by Staff Writers
Sydney (AFP) Feb 3, 2012
Major flooding hit parts of Australia's east Friday, stranding thousands of residents, prompting a military airlift and leaving some communities only accessible by helicopter.
The deluge, which has sparked dozens of rescues and left about 7,275 people isolated in various parts of New South Wales state has also impacted Queensland to the north where some regions have been declared a natural disaster zone.
"From the air it looks like an inland sea," New South Wales Premier Barry O'Farrell said after visiting the region.
Evacuations have been ordered from some houses and businesses in the New South Wales town of Moree, where more than 600 people registered with an evacuation shelter as the Mehi River peaked, the State Emergency Service said.
"The town of Moree is inundated with water -- so north Moree is not only cut off, but many of the properties there are flooded," O'Farrell said.
"As you fly over the centre of the town there are streets that look like canals that have more relevance to Venice than north western New South Wales."
A Royal Australian Air Force C-130 Hercules aircraft was moving bedding to Moree, as locals sandbagged buildings against the Mehi and rising Gwydir river as the water hit levels not seen in decades.
In Queensland, the inland town of Roma was cut off by floodwaters which are threatening scores of homes and expected to more further west towards Charleville on Saturday where there were fears whether the levy would hold.
As the crisis deepened, unprecedented floodwaters isolated an evacuation centre in the Queensland town of Mitchell, forcing authorities to relocate about 300 people who had taken shelter there.
"The waters are still rising and we've already seen it exceed the previous record (from) some time in the 1800s," Queensland Premier Anna Bligh said.
"These are very, very difficult circumstances for the people of this town."
Bligh said Mitchell's hospital had also been evacuated and five schools closed amid fears the Maranoa river could reach a record level of 10 metres (33 feet).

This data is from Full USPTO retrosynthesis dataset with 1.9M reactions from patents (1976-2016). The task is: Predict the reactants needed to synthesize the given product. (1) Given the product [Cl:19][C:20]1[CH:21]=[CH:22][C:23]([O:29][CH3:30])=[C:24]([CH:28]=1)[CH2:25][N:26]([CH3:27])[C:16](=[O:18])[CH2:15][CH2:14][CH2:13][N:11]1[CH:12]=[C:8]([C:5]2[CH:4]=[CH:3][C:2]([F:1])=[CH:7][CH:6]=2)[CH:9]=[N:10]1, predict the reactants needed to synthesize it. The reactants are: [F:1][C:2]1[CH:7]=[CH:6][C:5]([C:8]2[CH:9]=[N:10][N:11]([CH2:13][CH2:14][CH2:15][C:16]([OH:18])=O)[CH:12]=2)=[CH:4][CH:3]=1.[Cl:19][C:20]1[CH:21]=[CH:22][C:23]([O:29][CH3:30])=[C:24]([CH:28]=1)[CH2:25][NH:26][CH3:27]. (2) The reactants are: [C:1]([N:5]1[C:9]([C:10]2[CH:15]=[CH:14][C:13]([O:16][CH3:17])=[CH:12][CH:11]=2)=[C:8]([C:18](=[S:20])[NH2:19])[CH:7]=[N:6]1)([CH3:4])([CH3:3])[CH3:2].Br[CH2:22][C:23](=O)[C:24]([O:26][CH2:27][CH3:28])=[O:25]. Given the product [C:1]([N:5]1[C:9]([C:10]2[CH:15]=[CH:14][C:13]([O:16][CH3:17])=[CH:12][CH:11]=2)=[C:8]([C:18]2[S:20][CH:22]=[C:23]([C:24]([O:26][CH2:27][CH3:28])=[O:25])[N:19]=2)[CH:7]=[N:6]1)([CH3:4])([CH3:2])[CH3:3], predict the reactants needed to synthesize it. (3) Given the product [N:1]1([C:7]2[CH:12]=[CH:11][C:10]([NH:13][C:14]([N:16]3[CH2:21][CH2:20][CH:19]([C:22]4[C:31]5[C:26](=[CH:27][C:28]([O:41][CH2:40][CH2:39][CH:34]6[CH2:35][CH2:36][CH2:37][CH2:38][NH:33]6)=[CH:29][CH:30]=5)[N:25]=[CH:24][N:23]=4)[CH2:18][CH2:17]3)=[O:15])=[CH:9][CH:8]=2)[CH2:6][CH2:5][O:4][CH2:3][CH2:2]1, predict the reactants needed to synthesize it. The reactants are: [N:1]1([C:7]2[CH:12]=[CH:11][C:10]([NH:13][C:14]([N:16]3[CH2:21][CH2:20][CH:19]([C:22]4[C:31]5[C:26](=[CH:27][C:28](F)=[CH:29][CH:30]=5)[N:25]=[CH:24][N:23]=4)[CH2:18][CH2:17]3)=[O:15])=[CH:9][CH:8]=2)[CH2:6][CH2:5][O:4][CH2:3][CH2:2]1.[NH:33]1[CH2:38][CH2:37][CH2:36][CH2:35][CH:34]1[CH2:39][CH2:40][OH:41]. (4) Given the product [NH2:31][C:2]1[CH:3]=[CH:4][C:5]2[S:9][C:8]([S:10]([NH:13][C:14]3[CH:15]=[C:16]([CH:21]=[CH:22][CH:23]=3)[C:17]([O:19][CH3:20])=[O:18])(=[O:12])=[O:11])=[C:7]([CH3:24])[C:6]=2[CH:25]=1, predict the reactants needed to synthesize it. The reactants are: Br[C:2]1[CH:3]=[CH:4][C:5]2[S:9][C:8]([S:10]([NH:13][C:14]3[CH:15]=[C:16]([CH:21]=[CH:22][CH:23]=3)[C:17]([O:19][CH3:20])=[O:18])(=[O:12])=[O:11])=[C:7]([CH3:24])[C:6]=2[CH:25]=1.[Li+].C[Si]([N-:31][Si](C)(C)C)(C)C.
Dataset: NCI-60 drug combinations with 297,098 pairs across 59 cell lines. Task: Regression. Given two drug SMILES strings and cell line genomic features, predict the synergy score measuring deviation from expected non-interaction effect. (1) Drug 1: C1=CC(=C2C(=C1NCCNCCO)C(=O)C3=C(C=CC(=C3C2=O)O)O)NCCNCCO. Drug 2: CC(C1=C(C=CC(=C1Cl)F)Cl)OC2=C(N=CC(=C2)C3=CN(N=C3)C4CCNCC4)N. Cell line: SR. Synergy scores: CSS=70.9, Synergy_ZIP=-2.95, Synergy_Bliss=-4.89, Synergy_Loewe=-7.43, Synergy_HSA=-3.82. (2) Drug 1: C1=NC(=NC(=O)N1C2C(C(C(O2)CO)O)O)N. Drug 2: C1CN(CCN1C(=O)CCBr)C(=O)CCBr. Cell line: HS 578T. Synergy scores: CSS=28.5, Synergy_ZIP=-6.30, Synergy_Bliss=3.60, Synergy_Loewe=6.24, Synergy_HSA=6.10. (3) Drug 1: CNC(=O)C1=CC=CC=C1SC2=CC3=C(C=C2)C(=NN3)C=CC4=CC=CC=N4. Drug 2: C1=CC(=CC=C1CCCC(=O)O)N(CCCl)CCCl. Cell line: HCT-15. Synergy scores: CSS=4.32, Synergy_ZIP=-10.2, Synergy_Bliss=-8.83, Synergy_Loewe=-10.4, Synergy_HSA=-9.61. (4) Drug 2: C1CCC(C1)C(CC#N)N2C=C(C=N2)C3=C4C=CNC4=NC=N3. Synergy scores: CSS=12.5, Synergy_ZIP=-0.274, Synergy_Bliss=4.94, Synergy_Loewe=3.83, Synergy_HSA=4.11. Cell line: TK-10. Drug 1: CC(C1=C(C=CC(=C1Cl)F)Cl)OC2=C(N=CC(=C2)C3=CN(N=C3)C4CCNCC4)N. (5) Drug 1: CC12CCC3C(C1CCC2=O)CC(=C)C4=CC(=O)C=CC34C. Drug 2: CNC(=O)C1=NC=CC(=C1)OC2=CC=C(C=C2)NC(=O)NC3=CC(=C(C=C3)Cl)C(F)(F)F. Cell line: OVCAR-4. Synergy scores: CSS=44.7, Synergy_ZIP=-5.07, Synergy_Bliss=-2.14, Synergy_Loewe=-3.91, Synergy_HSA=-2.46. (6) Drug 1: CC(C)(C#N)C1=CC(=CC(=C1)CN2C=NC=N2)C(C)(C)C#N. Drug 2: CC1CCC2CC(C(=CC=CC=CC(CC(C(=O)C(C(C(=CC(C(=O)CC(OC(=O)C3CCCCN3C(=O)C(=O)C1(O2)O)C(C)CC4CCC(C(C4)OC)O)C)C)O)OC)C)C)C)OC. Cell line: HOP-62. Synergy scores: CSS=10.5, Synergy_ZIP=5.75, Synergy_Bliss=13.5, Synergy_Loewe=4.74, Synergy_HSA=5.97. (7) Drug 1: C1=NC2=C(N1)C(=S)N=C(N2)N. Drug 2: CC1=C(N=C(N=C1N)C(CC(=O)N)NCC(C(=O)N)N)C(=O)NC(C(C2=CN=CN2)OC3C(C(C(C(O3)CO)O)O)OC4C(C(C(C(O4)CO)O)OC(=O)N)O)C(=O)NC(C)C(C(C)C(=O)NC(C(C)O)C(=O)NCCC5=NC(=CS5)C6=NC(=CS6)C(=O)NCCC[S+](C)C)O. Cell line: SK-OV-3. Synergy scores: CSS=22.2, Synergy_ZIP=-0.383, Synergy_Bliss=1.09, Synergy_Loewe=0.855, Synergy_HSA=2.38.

In New South Wales, the Mehi river has now peaked but the water is expected to remain for several days and authorities have warned of the dangers of floodwaters.
"It's a huge logistical operation with a major flood," SES Deputy Commissioner Steve Pearce told the Seven Network.
"There have been some circumstances where we've had to use one if not all of our 18 helicopters to airlift people out of some isolated areas.
"Fortunately most people abided by those evacuation orders."
The floods come just over a year after massive floods deluged much of Queensland and northern New South Wales, swamping mines and farmland, wiping out entire hamlets and bringing the city of Brisbane to a watery standstill.
As the rains continued, Moree mayor Katrina Humphries said while her town was well prepared, there was no telling when the downpour would end.
"Mother Nature has her way and she'll stop crying when it suits her," she said.
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Thousands stranded by Australian floods
Sydney (AFP) Feb 3, 2012
More than 10,000 Australians were Friday stranded by flooding in the country's east, with thousands ordered to leave their homes or businesses and the military called in to airlift supplies. The New South Wales State Emergency Service said about 10,500 people were thought to be isolated by the waters that have rushed across the state's north and southeast Queensland after days of constant ra ... read more
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